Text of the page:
The Mariettian. (Marietta [Pa.]) 1861-18??, December 22, 1866, Image 1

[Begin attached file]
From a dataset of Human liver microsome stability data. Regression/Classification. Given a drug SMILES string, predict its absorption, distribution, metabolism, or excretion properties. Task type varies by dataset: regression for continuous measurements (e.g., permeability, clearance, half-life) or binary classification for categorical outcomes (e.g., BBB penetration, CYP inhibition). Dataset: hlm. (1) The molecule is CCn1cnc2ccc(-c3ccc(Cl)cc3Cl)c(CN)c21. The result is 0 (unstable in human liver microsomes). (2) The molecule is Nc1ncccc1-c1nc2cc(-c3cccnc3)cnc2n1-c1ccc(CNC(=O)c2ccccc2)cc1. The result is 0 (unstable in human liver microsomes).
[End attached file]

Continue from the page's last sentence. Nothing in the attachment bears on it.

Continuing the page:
Jay FRED'K BAKER. BRIT'ION & MUSSER'S t FA DRUG STORE, Markt Sad, Atarietta, Pa. . • S Mcssea, successors to Dr. F. ; , ,r y e , will continue the business at the old where they are daily receiving additions ru kick, which are received from the ,Lt reliableimporters and manufacturers. . respectfully ask a liberal share , e) ItS , patronage. 'Ter are now prepared to supply the de ni the public with everything in their eof trade. Their stock of DRUGS AND MEDICINES ravit AI4 D PURE, HAVING JUST ARRIVED. ibve Nioesi i Kigttoi's rot MEDICINAL USES ONLY, LI. THE POPULAR PATENT MEDICINES. fit Solfs of all kinds, Fancy and Toilet Ar t::ei of every kind, Alcoholic and Fluid Estracts, Alealoid and Resinoids, all the best Trusses, Abdominal Sup porters,Slioulder Braces, Breast Pumps, Nipple Shells and nhie:ds, Nursing Bottles, A large eupply of iq,lll, TOOTH, NAIL AND CLOTHES BRUSHES. poster and Pastes, Oils, Perfumery, Combs, flair Dyes, Invigorators, Sze.; Lamps, Shades, Chimneys, Wick, &c, rysicians tnpplied at reasonable rates . ;.ir,hcnies and Prescriptions fatefully and ac ,;;a! compounded all hours of the day and tharles 11. Britton, Phrsrmaceutist, WiLl pay especial attention to this branch Having had over ten years ::,rtal experience in the drug business ens ntutu so guarantee entire satisfaction to all .is may patronize the new firm. Pipidy of School Books, Stationary, he.. always on hand. .UN DAY HOURS: to Itt, a. m.,-12 to 2, and 6 to 6 p. m. 'e7 It. Britton. A. ilfusser. tta, October 20, ISO 6. II- tf lztir dimming a:Itl Variety Store, Ditifenbach's old stand, and two t:,.+3 'llse Of the Golden Mortar Drag Store, Market Street. PJ MARGARET ROTH pr: leave to announce to the Ladies of the :,ara;ehoi Alarietta end vicinity, that she m , tit returned from Philadelphia, where , io an entire new stock of fashionable iwfutTRIMMIN(IS AND FANCY AR o r loNs, tkx., embracing all the of the 6eabort, among which will be cu,eUrsted new style imil lloop!;kirts ; Plain & Fanny Cartes; i m r, floods, Childrens Coats Sac ques and Fancy Mantua and Velvet i;hms, Gimps, Cords and 7 assels, 4 , .r! Buttons in endless variety. (114(.1 Linen Collura anti l' , ffs for Laclics and Gents., ~n and Gloves, Linen & Emb'd Collars, Siavib, Plain St Emb'd ti'dkfs. Cap, Silk & Zephyr Scarft , Germantown Wool, Brea 4. foist Cosey B. • , Shetland Wool, Zephyr Yarn, Neuk-Ties, & SKELETON smaTs, Liging, Ruffling, Cord of all Fancy Faus, Kid, Kid-finith Bilk sad White Lyle 'Thread Gloves, Silk Embroidery, Men's Gloves aryl Neck Ties, Pearl Cuff Koons, Pelt Buckles of various styles, Tape I'l . nm - fling, Linen add Thread Lace, ••r. FiFt Tassels, Emery Bags, Fancy S , hps. Perfumery, &c., htt:t , i,.tr attention has been paid to the se !erill wares, such as Sewing Silk, •Lito a Thread, Whalebone, !looks Netalcs, Pins, &C. • , 1 3'The public. are particularly requested to tivul exionitie for themselves. . I :i'Mts. R. is agent fur the sale of the eel. ,ated Sieger "A" Family Sewing Machines the first premium at the late New tt mate Fair. She will also instruct per "" from her, how to work the & LIQUORS. i Y LI. i 7. 131:NJAN1rN, DE 41 ER IN \VINES Ll QUORS, Citoer of Front-st, and Elbow Lane, MARIETTA, PA. :GS leave to inform the public that he l 'uler.ntinue the WINE & LIQUOR busi ,' li, all its branches. lie will constantly Don hand all kinds of .andieB, Wines, Gins, Irish and Scotch Whiskey, CordialB,Bitters,il.c., BENJAM.IN'S Tustly Celebrated Rose Whisky, received, ON HAND. It very su ed, which OLD RYE WHISKEY. is . :1 14.41 1 li. D. B. now asks of the pubic „teareful examination of his stock and mi. :;' lE ' e v lach will, he is confident, result in Ho pets and others finding it to their ad 'Ne to make their purchases from him. iji tqAtician and egafra-ealli IpS located permanently in Columbia, offers hie professional services to q tnizena of that place. , 11 : e in f aY be ound at his office, at the rest -144 . 11 enjamin Haldeman, on Locust -st., ? tric,..a d) !tome. to IO a. m., and 7 to 8 p. m. rttµtewishing his services special cases, n these hours, will leave-mord by note pos y er through the pt office. "S7Cr.. worra,ll, I ~ AF B urgeon Dentist, S TREET, AD.TOIICING 44iders. Ji• Rich's Store, second floor, M ARIETTA, PA• 4 , NIEL G. BAKER, ATTORNEY AT LAW, LANCASTEL PA. opp irr , 's4j"it' :C.llOl 04 NORTH DUKE STREET thc Courm where he will et ,l4 0411 to the practice of his ' rofeenon in all ite. htinch DNEW RUM clilwhrY purpeeee, Wa IINGLAN rranted ge D n tune H. - D. lienfamin. T 4,c% ctil ari . t:l7 +-41, LATEST FASHIOnS DEMAND J. W. BRADLEY'S XeLeluwied 0 3 atent Occidex. ELLIPTIC [OR DOUBLE SPRING] SKIIt T. MBE Wonderful flexibility and great com j_ fort and pleasure to any I dy wearing the Duplex Elliptic Skirt will be experienced par ticularly in all crowded assemblies, operas, carriages, railroad cars, church pews, arm chairs, for promenade and house dress, as the skirt can be folded when in use to occupy a small place as easily and conveniently as a silk or muslin dress, an invaluable quality in crinoline not found in any single spring skirt. A lady having enjoyed the pleasure, comfort and great convenience of wearing the Duplex Elliptic steel spring skirt for a. single day, will never afterwards willingly dispense with their use. For children, misses, and young ladies they are superior to all others. They will not bend or break like the Single Spring, but will preserve their perfect and grace shape when three or four ordinary skirts will have been thrown aside as useless. The hoops are covered with double and twisted thread, and the bottom rods are not only double springs, but twice (or double) covered ; pre venting them from wearing out when dragging down steps, stairs, &c. The Duplex Elliptic is a great favorite with 311 ladies and is universally recommended by the Fashion Magazines as the standard skirt of the fashionable world. To enjoy the following inestimable advanta ges in crinoline, viz: superior quality, perfect manufacture, stylish shape and finish, flexibil ty, durability, comfort and economy, enquire or J. W. BRADLEY 'S Duplex Elliptic or Double spring Skirt, and be sure you get the genuine article. CAUTION :—To guard against imposition be particular to notice that skirts °flared as "Do 'Lex" have the red ink stamp, viz: "J. W. Bradley's Duplex Elliptic Steel Springs," upon the waistband—none others are genuine. Also notice that every hoop will admit a pin being passed through the centre, thus revealing the two (or double) springs braided together there in, which is the secret of their flexibility and strength, and a combination not to be found in any other Skirt. 3• For sale in all stores where first class skirts are sold, throughout the United States and elsewhere. Manufactured by the sole owners of the patent, WESTS, SR DLE Y C.. 4 R No. 97 Chambers and 79 & St Reade-sts, N.Y. October 20, 1596.-3mj &eitmitobul lelegagi); A family and an agricultural journal of the largest and handsomest • dOcription. DEVOTED TO Choice literature, including Poetry, Novel ettes; Tales, and moral and entertaining read ing generally. lu the Literary Department we shall present the choicest varieties within the reach of our extended means. The Nov elettes, Tales, Poetry,&c., shall be supplied from the best and highest sources, and be equal to anything to be bonne in any journal or ma gazine. Agriculture and Horticulture, embracing Farming, Gardening, Fruit-raising, &c.--:Our labors in this department for over thirty years have met the cordial approbation of the public. Our purpose has been to furnish useful and reliable information upon these very important branches of industry, and to protect them as far as within our power against the false doc trines and selfish purposes of the many em pires and sensation adventurers by which the Farmer is incessantly assailed. This portion of the Germantown Telegraph is alone worth the Whole price of subscription. News Department.—The same industry, care, and discrimination, in gathering and pre paring the stirring events of the day, expressly for this paper, which hitherto had been one of its marked features and given so universal sat isfaction, will be continued With redoubled efforts to meet the increasing demands of the public. TERMS.—Two dollars and fifty cents per annum. No orders received without the cash and all subscriptions stopped at the end of the time paid for. specimen numbers sent gratis. A ddresr, PHILIP R. FREAS, Editor and Proprietor, Germantown, Pa. PHOTOGRAPHIC 0 E...k 1.1. T. ANTHONY & CO., Manufacturers of Photographic Alateriols, WHOLESALE AND RETAIL, 501 BROADWAY, N. Y In addition to our main business of PHOTO GRAPHIC MATERIALS we are Headquar ters for the following, vlz. STEREOSCOPES ef STEREOSCOPIC VIEWS Of American and Foreign cities and land scapes, Groups, Statuary, etc. STEREOSCOPIC VIEWS OF THE WAR, From negatives made in the various cam paigns and forming a complete Photographic history of the peat contest. STEREOSCOPIC VIER S ON GLASS, Adapted for either the Magic Lantern or the Stereoscope. Our catalogue will be sent to any address on receipt of stamp. PHOTOGRAPHIC ALBUMS. We manufacture more largely then any other house, about 200 varieties from 50 cents to $5O each, Our ALBUMS have the reputa tion of being supeiiot in beauty and durabili ty to any others. CARD PHOTOGRAPHS OF GENERALS, STATESMEN, ACTORS, etc.,'etc. Our Catalogue embraces over FIV E THOU SAND different subjects, including reproduc tions of the most celebrated Engravings, Paintings, Statues;ete. Catalogues sent on receipt of stamp. Photographers and others ordering goods C. 0. D., will please remit 25 per cent. of the amount with their order. Ek The price and quality of our goods can not fail to satisfy. June 16, 1866.-IY. First National-Bank of Marietta. HIS BANKING ASSOCIATION T RAVING COMPLETED ITS ORGANIZATION is now prepared to transact all , kiinis of BANKING BUSINESS: • The Board of Directors meet , weekly, on "Wednesday, 'for discount and other business. 11:17 - Bank Hours JOHN HOLLINGER, Passznarrr. AMOS BOWMAN, Cashier. 4 Opposite the Buttonwood Tree. HERTZLER & GUION, [ SUCCESSORS TO JOHN HERTZLER, IMPORTERS AND DEALERS IN WINES AND No. 821 _Market Street, PHILADELPHIA. ElM=il _Mishler's Serb Bitters for sale aliVtgrittaut Vtnnsgibania goornat for tt fame girth. MARIETTA, PA., SATURDAY, DUMBER 22, 1866. PUBLISHED WEEKLY, AT ONE DOLLAR AND A HALF A YEAR, PAYABLE IN ADVANCE O f fice in " LINDSAY'S BITILDING;' second floor, on Elbow Lane, between the. Post Office Corner and Front• St., Marietta, Lancaster County, Pennsylvania. ADVERTISING RATES: One square (10 lines, or less) 75 cents for the first insertion and One Dollar and-a-half for 3 insertions. Pro fessional and Business car ds, of six lines or less at 835 per annum. Notices in the reading col umns; ten cents a-line. Marriages and Deaths, the simple announcement, FREE ; but for any additional lines, ten cents a line. A liberal deduction made to yearly a nd half yearly advertisers. Having just added a " NEWBURY MOUN TAIN JOBBER Paass," together with a large assortment, of new Job and Card type, Cuts, Borders &c. &c., to the Job Office of " THE blAnrrrrx.ax,” which will insure the file and speedy execution of all kinds of Jon & CARD P n x NTING, from the BmaileBt Card to the LARGEST Posrtn, at reasonable prices. The following production, in its peen. liar line, can hardly be improved upon. Why the King's English should be SD miserably bungled in talking to a baby., is a question unanswerable to all save mothers themselves. We opine that the production referred to is descriptive of the home scene that takes place when the mother's work is overcome by the artless cunning of the "darling sweet," and she snatches it rapturously from among its playthings on the floor, to kiss and talk to it. Here it is : Where's ze baby, bess it's 'art, Muzzer's little darling boy, Tum and time into its tart, Suck its little sugar toy. No we'll take it ridy, widy, -- Dearest, precious, birdy, honey, 4a won't let it slidy idy, Cause 'twould hurt her little sonny Oh, you pitty sugar plummy, Dues it want its story talky ? So it salt, you ducky tummy, Let its muzzy see it walky. My l what ails its sweetest manly, Mammy faid its going to ky, Oney see its ippeys ponty, Hashey, darley, rocky bye. Does the cabbage mammy eaty Make its little tummy ache ? Is its eyes so sleepy, Hickup keep it wide awake ? Does it want to see its daddy? So it sail in a little while. See it trow its tinny paddy, What does ail ze blessed chile I Ugh ! you naughty pin, go away Hinkley, deary, go to sleep, Mammy by her baby stay, Uggy flee from baby keep. STICK TO YOUR BUSINBSS.-0110 great principle for success in business is learn ing a trade well and sticking to it. It requires a long time to know everything connected with successful business. An acquaintance, seed dealer, stated that the first five years he could not aszer tain that he made anything ; but he was learning. Before ten years he was clearing five thousand dollars a year. Another was doing well in manufactur ing ropes ; but he was unstable in his mind, and although his friends advised him to " hang to the ropes," he was not getting rich fast enough, but he meddled with business he had not learned suffi ciently, bought a mill,bought grain, and then broke a bank by his large failure. While the rebel Gen. Johnson was marching with his men to Brietoe Station, in the fall of 1863, he perceived one of his men up a persimmon tree, and called ont te him : " I say there, what are you doing up there? Why ain't you with your regiment ?" " getting 'simmons, I am," said the soldier. "Per simmons, thunder ! They are not ripe yet. They are not fit to eat." "Yes, but General," persisted the Confed, " I am trying to draw my stomach up to suit the size of my rations. If it stays as it is now I shall starve." The Gen eral had nothing further to say, but rode 'From pollyticians who pray, and from saints who tipple, from rya coffee, red herring, and all grass widders, good Lord deliver us. oir When a young lady promisee her hand t 3 her lover on a bright night, she may be said to have made "a star en gagement." gar We , may joke when we pleise. if We are careful to please when we joke. GE): A',01:7101i. BABY TALK, From the Lady's Friend for December Mrs. Brent's Christmas. BY BELLA F. BURTON, It was the day, before Christmas, Mrs. Brent stood 'at the wihdow, drearily watching the snow fall, as though neith er summer's sunshine nor winter's snow could ever have charms for her. A great sorrow bad come to this pale, sad eyed woman, and changed the glad summers of her life to dreariest winter. Last Christmas Eve how happy and busy she had been. How impossible it seemed to keep certain articles from prying eyes and little meddlesome fin gers till the proper time for displaying them arrived I How little arms went round papa's neck, and red lips whis pered close to his ears,that he must " teep it se'tret, bat mamma had some slippers hided away-for him, 'y'ristmas," aud that Santa .K.'486 was goilia!Vii: bring her a dolly, 'cause she saw it in the clothes p'ees." Mrs. Brent thought of these things with an agony words cannot express, for the little pet was done with all earthly things. Months before, when the Oc tober leaves were piling the ground with gold and crimson heaps, she had closed he eyes and gone to keep her next Christmas in heaven. There was none left. She was the one pet lamb of the fold, this little three-years-old girl that they had made their idol. Oh, if any who . reads this are mothers who love their little ones with too tender, too all absOrbing a love—think of it in time; set them not up in your hearts before Him who gave them to you, for the time may come when you will waken to the fact that yon'r idol was only clay ; beau tiful clay, and dear`as the cast that held the gem so dear to you—but only clay after all. And you oomb out the fair hair for the last time; how often you have wished you could keep it smooth a moment. Poor mother, you can keep it smooth now ; the little rest less head is forever still. Close the dear.eyes whose glance will never make you glad again ; fold the little waxen hands that will never " bother " you any more in all time to come. Close the coffin lid, mother, lay your baby in the churchyard, that never seemed so far away and cold as now. Go back to the deserted house that will never be " home " to you again ; take up your. " burden of life again." Yon will see happy mothers from time to time who have missed no lamb from their fold— you will hear little voices cry " mother" just as she used, whose lips are now s.o white and mute in death. All this will be too much for you sometimes, and you will cry out in your agony, but you will have learned a lesson—that it is not well to make yourself idols when He has said, " Thou shalt have no other gods before me." Mrs. Brent had been alone all the morning. All of her preparations for the morrow were complete. Her hus• band was a minister, and she had pre pared many gifts for his poor parishion ers. As she stood by the window in her bonnet and cloak, a brisk battle was going on in her breast, between duty and inclination. Inclination whispered. "Stay at home ; go up to the nursery and look over baby's playthings—the things you gave her last Christmas, There is no little stocking to fill to night. You need not go out." Duty said, "Go out and distribute you gifts. .You will then meet your husband with a bright face instead of eyes swollen with weeping. Go." Duty had almost prevailed ; she moved a step forward, but the patter of little feet in the ball arrested her. She listened with bated breath.; little bung ling hands turned the knob—how natur al it sounded—a little head peeped in, curly and golden, bat matted and un kempt; the little hand that held the knob was purple with cold. She ad vanced unhesitatingly into the room. "Is this heaven ? Is my mamma here ?" dire. Brent took one little hand in hers. "Are you loet r little one ? How came so small a child as you oat alone on such a day ?" "No, I'm not lost; I live in that street where the high steps go up. Ole Moll sent me out to beg and I ran up the steps and thought maybe they went up to heaven. My mamma is there ?" Mrs. Brent thought of little idle gar ments up stairs, of the pairs of idle shoes and stockings, as - she looked at the numb little feet, but. her heart re belled. "No, no,'!_she' , ..thought, "my darling's clotbes I cannot give them sway," She took the child to-the kitchen_and bade Bridget warm her and give her something to eat, then wended her way ap stairs. Going into her own room, she took off her cloak and .bonnet, then went into the nursery. There had been a fire there that morning and the room was warm, and had the appearance of being used everyday. There was a - lit tle chair with a large doll in it, a Noah's ark with part of the animals set up in procession; altogether the room looked as if the little occupant had gone out for an airing instead of lying cold and coffined under the winter snow. Mrs. Brent took one little garment after another. There were the little house dresses, bright colored and warm, with the pockets full of little trinkets just as she had left them—then dresses of softer fabric and daintier make. She took them oat with tender, caressing touch, the soft little stockings and dainty little shoes, and with the thought of how busy and tireless the little feet that wore them used to be, how cold and sil ent Row„she bowed her head with an agunized prayer for help in this terrible trial. Peace came after a while and with her Sleep ;• and as she slept, she dreamed she saw her darling, beautiful beyond expression, in her heavenly hap piuees. Her heart stood still as the bright vision approached. The words came to her clearly, "Take in the little wanderer in Allie's place, love her as you loved me, keep her for your own." The voice, the glow, the form faded, and Mrs. Brent awoke to a new resolution. It was only a dream but it taught her a lesson. She had bpii;n selfish is her sorrow, never thinking that while applying balm to the wounds of others she could heal, in a great measure her own. She gave up and selected a suit of the clothes and carried them down stairs. Opening the kitchen door _she found the little girl asleep on two chairs, with pillows brought from Bridget's own bed. Brid get herself sat before the fire with her face buried in her apron, sobbing. "Why, Bridget!" was Mrs. Brent's amazed ejaculation, "what is the mat ter ?" "Oh, ma'am, she's so like—so like— look at her, -ma'am." Mrs. Brent did look. Bridget had washed the falr little face and combed out the golden hair, but her hands, all unused to such work were too clumsy to, curl it, and it had' gathered itself up into little irregular curls around the white temples. Ah, she was " like r " Bridget go up stairs and build a good fire in my room, and leave the nursery door open, and air the blankets on poor little Allie's bed." "What ever's come over the minus. She spoke so cheery, like ; and it's the first time I've been allowed to go anigh the nursery." Something had " come over the mie ns," She took up the little waif, wash ed and dressed her without waking her, " Poor little lamb, she is so tired 1" then she carried her up stairs herself and laid her on Allie's little crib. Then she gathered up the playthings and put them away, closed the door and went softly down stairs. When Mr. Brent came home that evening, the little parlor was bright with fire and lamplight. • Bridget was singing in a high quavering key, in the kitchen, and Mrs. Brent sat by the fire filling a little stocking with toys and sweetmeats. "Annie, this is wrong—it is sinful to indulge—" "No, it isn't wrong; you shall see why. Come up stairs." So they kept the little wanderer, and years afterwards, when the old house rang with merry childish voices, Mrs. Brent found in this sweet elder daugh ter an invaluable assistant in her house hold cares. ger A. Raymond, a New Hampshire correspondent of the Rural New Yorker gives the following recipe, for ‘saltlng. butter : Take two quarts of good salt, one ounce of sugar and one ounce of saltpetre. Use one ounce of the-com position for one pound of butter. It should be stamped and left to cool be fore putting in jars. Rutter prepared in this way should not be used for two or three weeks. You will find that your butter will be very fine, as it will have no brittle or salty look or taste. By following_this course your butter will Irepp the year through, in warm as well: as cold weather, Gip Lord Duudreary has expressed himself favorable to marriage with a deceased wife's sister on this . grounii: " economical, because when a •fel lowmarries hie deceased -wife's sister, halm only one mothevin law." VOL. XIII.--NO. 20. STtTPP FOR SMILES Wiggins was one day with a friend, when he observed a poor dog that had been killed, lying in the gutter. Wig gins paused—gazing intently at the. dead animal, and at last said Here is another shipwreck." "Shipwreck where r "There's a bark that's lost forever." His companion growled and passed on. A great Methodist orator in Dublin once attempted to preach from the test, " Remember Lot's wife," and made a failure. Afterwards remarking to Dr. Bond that he did not know the reason of his failure, the venerable doctor replied that "he had better hereafter let other people's wives alone." A Boston Judge recently refused to divorce a husband and wife, whose com plaints of ill temper and incompatibility were mutual, on the ground that it would never answer to allow such uncomfort- able persons a chance to get others into such a scrape as marrying them would involve. A wee bit of a boy having been slight ly chastised by his mother, sat very quietly in his chair for some time after ward, no doubt thinking very profoundly. At last he spoke out thus : " Muzzer, I wish pa'd get another housekeeper—l'm getting tired o' seein' you around." Alexander Dumas, the elder, return ing from a day's sport at the country• seat of a friend with a perfectly empty game bag, was asked : " Well, Dumas, what have you killed ?" "Time," was the quiet reply. A pretty girl says : " If our Maker thought it wrong for Adam to live single when there was not a woman on the earth, how criminally guilty are the old bachelors, with the world fully of pretty zirlst." A lady, writing on the subject, says : "When men break their hearts, it is the same as when a lobster breaks one of his claws—another sprouting immediately and growing in its place." A smart young lawyer's clerk, hearing it stated by a lecturer that "man is merely a machine," remarked, " I sup pose an attorney may be a Suing ma • chine." The crier of a court in Ireland en deavored to suppress the crowd by ex claiming : "All ye blackguazde what isn't lawyers, lave the coort." Why is a "tilting skirt" like a slaugh ter pen ? Because lean and fat calves are seen in them. Young ladies should set good exam ples, for the young men are always fol lowing-them. Bemis° a Con pistol has six barrels can it be told exactly how many barrels a horse pistol should have ? Why is John Smith like a badly cook ed buckwheat cake ? Because he isn't Brown. When is the beet time to read the book of nature? When autumn turns the leaves. Sr A little four year old girl went with her aunt to a revival meeting. The preacher was very earnest in his delivery, and she was very much inter ested. " Mother," said she, when she came home, " .I have heard such a smart minister—he stamped and pounded and made such a noise I and by-and•by he got so mad he came out of the pulpit and shook his fists at the folks, and there wasn't anybody dared to go up and.%'ght him !" sir A man was saying in company that he had seen a juggler place a lad der, in open giound, upon one end, and mounted it by passing through the rounds and stand upon the top erect, Another, who was present, said he had no doubt of it, as he had eeen a man who had done the same thing, but with this addition, that when he arrived at the top he pulled the ladder after him. 'Or A fellow coming out of a tavern one frosty morning, rather top heavy, fell on the door step; trying to regain his footing, he remarked : "If it be true that the wicked stand on slippery ground, I must belong to a different class, for it's more than I can do," er We have all heard of asking for bread and receiving a stone, but the young gentleman may be considered still worse treated when he asked for a young lady's. hand and received her father's boot. - • Sir "Do you like codfish balls, Mr Wiggins 4" Mr. Wiggins, hesitating—" I really don't know; Mice ; I don't recollect ever hiving attended one."